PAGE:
Start Spreading the News, and add a hashtag. In his own quiet, quirky way, Didi Gregorius has emerged as a leader on the Yankees. He is their cleanup hitter, the anchor of their defense at shortstop. He has some gaudy numbers: 23 home runs, 80 runs batted in and 140 characters or less.
The latter statistic is the one that is particularly intriguing, one that has helped make him a central figure in the clubhouse. Gregorius is gregarious, thanks to Twitter, as he sends out a cryptic tweet after every Yankees victory. He opens with the phrase #StartSpreadingTheNews and identifies some of the key players, not by name, but by emoji.
For those not quite familiar with digital language, an emoji is a tiny little cartoon figure meant to represent something else. “I’m pretty sure I’m a turkey,” said Jordan Montgomery, the winning pitcher Saturday. He said it with pride, not resentment. Really, a turkey?
“Probably because of a Gamecock,” said Montgomery, who pitched in college for the South Carolina Gamecocks.
There always is a “probably” because Gregorius never tells his teammates why he picks their picture, and, he said Saturday, they never ask. He looks at it the way a comedian looks at a joke: If you have to explain it, it’s worthless.
Sure enough, less than an hour after the Yankees finished a 9-3 rout of the hapless Orioles at Yankee Stadium on Saturday, there appeared on the account of Sir Didi Gregorius a missive lauding a “great start” by a turkey, a three-run home run by a bird head (Greg Bird) and a two-run home run by a man wearing a tuxedo (Todd Frazier, also known as “The Toddfather”).
Only one pivotal figure was missing before the final line — “WHAT A GAME!!!” — and that was the fellow who got it all going by hitting a three-run homer in the third inning and getting two more hits. That would be Gregorius himself. No emoji for that guy.
“It’s not about me,” he said.
But a lot of what the Yankees do, such as a four-game winning streak and a burst of seven wins in the past eight games, is about Gregorius. That is what makes his team-building exercise so effective. I liken it to the time I remarked to the great Don Zimmer that someone was a team’s “spiritual leader” and he replied, “Let’s see how ‘spiritual’ he would be if he was hitting .220.”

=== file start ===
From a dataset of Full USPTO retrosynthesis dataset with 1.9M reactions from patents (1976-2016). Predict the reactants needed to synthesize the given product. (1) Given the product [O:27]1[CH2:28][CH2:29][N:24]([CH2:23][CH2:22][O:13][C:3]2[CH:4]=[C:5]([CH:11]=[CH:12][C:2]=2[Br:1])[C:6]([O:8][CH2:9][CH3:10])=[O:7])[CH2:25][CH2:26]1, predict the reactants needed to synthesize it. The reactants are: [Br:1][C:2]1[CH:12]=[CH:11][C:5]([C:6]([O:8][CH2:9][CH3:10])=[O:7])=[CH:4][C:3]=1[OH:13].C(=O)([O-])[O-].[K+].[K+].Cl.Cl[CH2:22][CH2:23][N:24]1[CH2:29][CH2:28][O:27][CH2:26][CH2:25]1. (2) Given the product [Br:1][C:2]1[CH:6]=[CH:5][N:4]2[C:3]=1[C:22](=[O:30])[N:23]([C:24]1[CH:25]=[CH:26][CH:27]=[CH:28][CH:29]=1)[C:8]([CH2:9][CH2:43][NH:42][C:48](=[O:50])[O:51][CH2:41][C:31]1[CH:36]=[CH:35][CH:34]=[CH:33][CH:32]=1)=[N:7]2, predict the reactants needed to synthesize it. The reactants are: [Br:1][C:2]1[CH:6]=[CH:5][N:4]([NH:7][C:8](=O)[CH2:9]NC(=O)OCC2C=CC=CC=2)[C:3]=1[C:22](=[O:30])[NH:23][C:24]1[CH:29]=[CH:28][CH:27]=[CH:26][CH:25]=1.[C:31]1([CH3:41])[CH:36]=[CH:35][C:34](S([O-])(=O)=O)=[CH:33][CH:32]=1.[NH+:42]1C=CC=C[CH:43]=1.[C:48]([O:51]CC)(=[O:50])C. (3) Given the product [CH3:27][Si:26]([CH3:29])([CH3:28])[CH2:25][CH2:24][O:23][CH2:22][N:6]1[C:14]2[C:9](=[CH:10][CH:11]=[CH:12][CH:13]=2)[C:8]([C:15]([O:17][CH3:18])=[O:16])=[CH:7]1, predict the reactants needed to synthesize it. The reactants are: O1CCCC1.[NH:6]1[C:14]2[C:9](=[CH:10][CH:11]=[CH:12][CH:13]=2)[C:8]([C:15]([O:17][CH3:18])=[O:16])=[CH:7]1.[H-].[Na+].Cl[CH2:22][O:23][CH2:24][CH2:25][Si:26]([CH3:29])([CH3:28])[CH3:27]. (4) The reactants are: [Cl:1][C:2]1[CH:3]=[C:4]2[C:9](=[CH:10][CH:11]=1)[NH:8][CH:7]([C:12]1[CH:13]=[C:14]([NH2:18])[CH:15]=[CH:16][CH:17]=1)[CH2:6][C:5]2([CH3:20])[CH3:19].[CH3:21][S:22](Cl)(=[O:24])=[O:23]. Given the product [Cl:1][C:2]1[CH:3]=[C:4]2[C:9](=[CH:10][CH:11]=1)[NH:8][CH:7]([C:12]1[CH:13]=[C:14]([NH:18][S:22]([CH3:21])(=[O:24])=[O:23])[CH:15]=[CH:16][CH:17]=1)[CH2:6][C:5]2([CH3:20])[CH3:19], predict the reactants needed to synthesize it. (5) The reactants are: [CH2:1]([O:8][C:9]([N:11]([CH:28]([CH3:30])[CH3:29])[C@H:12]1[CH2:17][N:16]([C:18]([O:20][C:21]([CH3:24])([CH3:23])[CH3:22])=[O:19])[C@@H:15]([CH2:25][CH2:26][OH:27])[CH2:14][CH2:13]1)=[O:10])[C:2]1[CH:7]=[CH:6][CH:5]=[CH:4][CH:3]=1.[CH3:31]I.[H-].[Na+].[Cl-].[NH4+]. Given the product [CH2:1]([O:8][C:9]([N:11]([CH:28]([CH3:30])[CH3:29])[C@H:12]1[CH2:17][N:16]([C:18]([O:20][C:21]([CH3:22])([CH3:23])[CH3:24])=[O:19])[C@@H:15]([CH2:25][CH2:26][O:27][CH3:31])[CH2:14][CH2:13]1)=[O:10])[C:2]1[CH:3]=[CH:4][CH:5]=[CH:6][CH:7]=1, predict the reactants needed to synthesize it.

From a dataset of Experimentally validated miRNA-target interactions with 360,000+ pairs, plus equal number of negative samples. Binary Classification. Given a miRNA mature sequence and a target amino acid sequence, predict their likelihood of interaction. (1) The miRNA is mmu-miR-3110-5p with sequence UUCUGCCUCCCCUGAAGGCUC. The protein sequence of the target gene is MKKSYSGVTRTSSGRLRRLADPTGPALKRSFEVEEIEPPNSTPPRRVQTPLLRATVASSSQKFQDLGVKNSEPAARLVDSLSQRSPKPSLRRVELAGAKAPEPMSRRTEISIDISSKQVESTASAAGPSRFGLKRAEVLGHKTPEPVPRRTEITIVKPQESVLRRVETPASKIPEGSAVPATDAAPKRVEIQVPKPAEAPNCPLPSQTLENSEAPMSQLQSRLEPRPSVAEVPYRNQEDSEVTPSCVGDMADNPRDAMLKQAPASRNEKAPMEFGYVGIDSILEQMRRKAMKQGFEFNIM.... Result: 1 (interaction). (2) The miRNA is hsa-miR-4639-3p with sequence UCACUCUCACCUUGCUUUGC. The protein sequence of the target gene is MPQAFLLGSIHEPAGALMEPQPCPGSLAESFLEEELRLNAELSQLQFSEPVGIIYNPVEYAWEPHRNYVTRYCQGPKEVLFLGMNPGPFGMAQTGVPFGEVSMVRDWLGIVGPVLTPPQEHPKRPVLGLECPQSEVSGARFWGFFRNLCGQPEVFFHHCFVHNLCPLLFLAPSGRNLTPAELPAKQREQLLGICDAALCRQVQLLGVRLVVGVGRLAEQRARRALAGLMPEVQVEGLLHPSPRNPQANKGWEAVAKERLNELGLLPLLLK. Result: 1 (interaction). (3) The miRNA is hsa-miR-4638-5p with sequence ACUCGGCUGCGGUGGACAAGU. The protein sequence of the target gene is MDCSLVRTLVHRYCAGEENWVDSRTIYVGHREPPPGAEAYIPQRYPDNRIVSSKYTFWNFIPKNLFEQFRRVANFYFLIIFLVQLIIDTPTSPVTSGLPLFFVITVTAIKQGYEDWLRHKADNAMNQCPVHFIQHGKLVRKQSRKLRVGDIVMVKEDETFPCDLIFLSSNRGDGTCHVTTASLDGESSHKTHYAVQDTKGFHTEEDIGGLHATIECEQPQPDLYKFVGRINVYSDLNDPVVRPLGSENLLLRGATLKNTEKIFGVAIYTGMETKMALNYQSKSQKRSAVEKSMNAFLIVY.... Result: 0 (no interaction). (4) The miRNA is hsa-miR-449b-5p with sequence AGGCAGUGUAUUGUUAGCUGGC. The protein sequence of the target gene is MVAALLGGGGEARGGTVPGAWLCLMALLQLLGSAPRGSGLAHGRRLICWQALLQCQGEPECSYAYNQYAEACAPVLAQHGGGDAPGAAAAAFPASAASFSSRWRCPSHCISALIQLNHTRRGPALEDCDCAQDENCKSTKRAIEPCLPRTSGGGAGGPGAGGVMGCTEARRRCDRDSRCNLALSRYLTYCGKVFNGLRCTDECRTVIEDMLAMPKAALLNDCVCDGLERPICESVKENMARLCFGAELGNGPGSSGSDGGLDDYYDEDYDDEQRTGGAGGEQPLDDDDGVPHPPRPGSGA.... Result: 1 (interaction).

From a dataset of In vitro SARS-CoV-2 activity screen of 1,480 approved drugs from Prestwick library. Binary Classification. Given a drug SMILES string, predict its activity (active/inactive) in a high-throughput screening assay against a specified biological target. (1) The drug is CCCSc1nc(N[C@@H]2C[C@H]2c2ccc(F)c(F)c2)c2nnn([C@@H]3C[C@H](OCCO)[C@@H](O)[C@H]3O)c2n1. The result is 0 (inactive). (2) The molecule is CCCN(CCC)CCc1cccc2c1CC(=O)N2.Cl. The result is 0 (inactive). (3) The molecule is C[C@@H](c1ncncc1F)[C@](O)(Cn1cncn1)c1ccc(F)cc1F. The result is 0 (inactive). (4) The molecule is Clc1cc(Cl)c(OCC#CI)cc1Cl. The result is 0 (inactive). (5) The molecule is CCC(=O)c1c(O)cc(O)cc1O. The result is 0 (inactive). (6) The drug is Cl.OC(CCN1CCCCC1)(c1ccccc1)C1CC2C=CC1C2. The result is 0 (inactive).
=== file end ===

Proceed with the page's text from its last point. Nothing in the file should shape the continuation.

Gregorius is hitting .295 and has become a bridge from Aaron Judge and Gary Sanchez to the rest of the lineup. “I knew that I had to divide up our lefthanded hitters and it kind of works,” Joe Girardi said of his decision to bat his shortstop at cleanup. “I didn’t know where it was going to lead, but it has kind of led to some consistency in our lineup.”
Said Montgomery, “He’s awesome, man. His smile is definitely contagious, but he plays such good baseball. He plays great defense. He makes plays that are ridiculous and he’s going to make the routine plays every time. Just having him back there for defense is awesome and he swings the bat so well.”
How well? After having gone deep in each of the past two days, Gregorius is one shy of the Yankees’ record for home runs in a season by a shortstop. The mark is held, of course, by Derek Jeter, the icon whom Gregorius was given the impossible job of replacing.
Against staggering odds, Gregorius has been a success as a successor. Most of that has to do with his skill, part of it has to do with his personality. “He’s always happy. He plays hard every day. He does great for us. He’s a big part of us,” said second baseman Starlin Castro, who lockers and plays beside him.
In Gregorius’ lingo, Castro’s emoji is a star. Masahiro Tanaka is a stopwatch (his starts represent “Tanaka Time”). Aroldis Chapman is a flame. Judge is a man in judicial robes. “Everybody loves it,” Castro said.
They would love it if Gregorius would come up with a symbol for himself. Might that be in the offing if the season keeps going this way? The cleanup-hitting shortstop just smiled and said, “Nope.”